“Feminists have redefined peace through gender relations,” explained Jacqueline Pitanguy of CEPIA in Brazil. This shift brings into focus an imbalance of power, inequality between partners, and domestic and sexual violence; it calls attention to “the war inside the home.” These threats to peace, Pitanguy explained, must be avoided, managed and constrained. Extending from the private sphere, Lina Abou-Habib described how Women’s Learning Partnership (WLP) promotes peacebuilding in the MENA region by “open[ing] the public sphere for women’s participation [through] demonstrations, sit-ins [and] policy dialogues.” WLP works to demystify concepts of leadership, participation and democracy, making women, their work and their voices more visible.
Mahnaz Afhami, founder of WLP, elaborated: “To keep the status quo is patriarchy.” The order and the structure of hierarchy posits men as the heads of families, communities and the religious domain, which is extended to the realm of political parties and power. Dismantling these entrenched structures may seem impossible, she acknowledged. But, quoting from Alice in Wonderland, she advised us to “see” the impossible, because “we can only change [it] once we believe in it.”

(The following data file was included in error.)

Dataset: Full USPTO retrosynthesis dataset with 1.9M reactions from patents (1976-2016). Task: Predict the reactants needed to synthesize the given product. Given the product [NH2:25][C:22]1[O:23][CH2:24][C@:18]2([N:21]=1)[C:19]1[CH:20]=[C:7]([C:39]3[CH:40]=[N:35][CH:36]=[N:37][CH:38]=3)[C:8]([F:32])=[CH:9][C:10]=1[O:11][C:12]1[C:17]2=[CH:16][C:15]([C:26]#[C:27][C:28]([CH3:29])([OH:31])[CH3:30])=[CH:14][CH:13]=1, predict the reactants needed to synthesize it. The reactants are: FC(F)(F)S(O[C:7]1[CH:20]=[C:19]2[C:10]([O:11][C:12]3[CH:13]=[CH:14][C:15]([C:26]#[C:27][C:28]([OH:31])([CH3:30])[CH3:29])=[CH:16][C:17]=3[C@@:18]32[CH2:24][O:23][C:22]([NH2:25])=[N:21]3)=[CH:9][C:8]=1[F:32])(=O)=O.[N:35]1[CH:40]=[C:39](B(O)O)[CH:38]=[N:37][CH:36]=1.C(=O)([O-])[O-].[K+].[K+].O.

Alice Nderitu, 2012 Woman PeaceMaker and a commissioner on Kenya’s National Cohesion and Integration Commission, described her work to build peace following the election violence in her country, painting a full picture of the “complexities of women and war.” Women were not only innocent victims, but also took up arms that had flooded the northern part of the country from the neighboring countries of South Sudan and Somalia. Women also took charge, organized meetings, took men off the street and created sanctuaries for those who had been affected by gender-based violence. Nderitu concluded, sharing the words of Dekha Ibrahim Abdi, a Somali activist and peacemaker; “an egg, like peace, is delicate and fragile, but given the right conditions it gives life.”
The peacebuilding panelists illuminated the hidden structures of oppression and the “burden of peace;” yet their words also created a sense of hope and optimism that is necessary to be the change we wish to see in the world.
Stay tuned in the coming months for the full report from the international conference “Breaking Barriers: What it will take to achieve security, justice and peace.”